The Loeb Classical Library is going digital

The goal of the digital iteration of Loeb, say several academics involved with the project, is to allow students, scholars, and others to draw out themes from ancient literature even if they don’t know where to look and don’t speak the languages. A religion scholar who wants to learn more about Greek and Roman conceptions of the soul would be able to search the entire body of ancient literature for soul references, says Thomas. The scholar could also refine a search for references to the soul by specific authors or time periods, he says.

Being able to search within the confines of the ancient canon will give users more breadth than searching digitized versions of individual texts while allowing them to avoid the detritus that tends to accumulate in searches of less well-defined vaults, says Thomas. A general Web search of “Homer” and “soul” might turn up some relevant material, he says, but “I would probably get Homer Simpson and soul music.” Google Book Search, meanwhile, turns up a slew of secondary literature.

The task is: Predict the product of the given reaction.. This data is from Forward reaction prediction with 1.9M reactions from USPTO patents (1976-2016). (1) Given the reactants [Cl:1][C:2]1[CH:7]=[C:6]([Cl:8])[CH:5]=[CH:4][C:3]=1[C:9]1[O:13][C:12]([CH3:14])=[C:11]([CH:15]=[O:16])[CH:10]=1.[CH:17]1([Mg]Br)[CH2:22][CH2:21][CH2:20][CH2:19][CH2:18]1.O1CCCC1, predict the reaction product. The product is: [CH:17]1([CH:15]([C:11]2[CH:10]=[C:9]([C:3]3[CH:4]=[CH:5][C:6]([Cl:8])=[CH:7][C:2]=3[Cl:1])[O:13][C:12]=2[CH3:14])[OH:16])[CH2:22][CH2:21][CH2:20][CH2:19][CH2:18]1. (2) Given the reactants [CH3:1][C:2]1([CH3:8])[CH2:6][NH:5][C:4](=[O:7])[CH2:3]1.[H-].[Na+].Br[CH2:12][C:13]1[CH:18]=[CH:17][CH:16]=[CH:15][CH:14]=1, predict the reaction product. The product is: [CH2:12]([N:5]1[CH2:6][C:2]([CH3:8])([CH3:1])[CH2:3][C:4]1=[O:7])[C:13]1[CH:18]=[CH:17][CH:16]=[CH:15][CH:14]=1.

Read more from Inside Higher Ed

Click here to visit Loeb Classical Library.

Click here to read about Harvard University's Dumbarton Oaks Medieval Library, the Loeb equivalent for Medieval Latin, English, and Byzantine texts.


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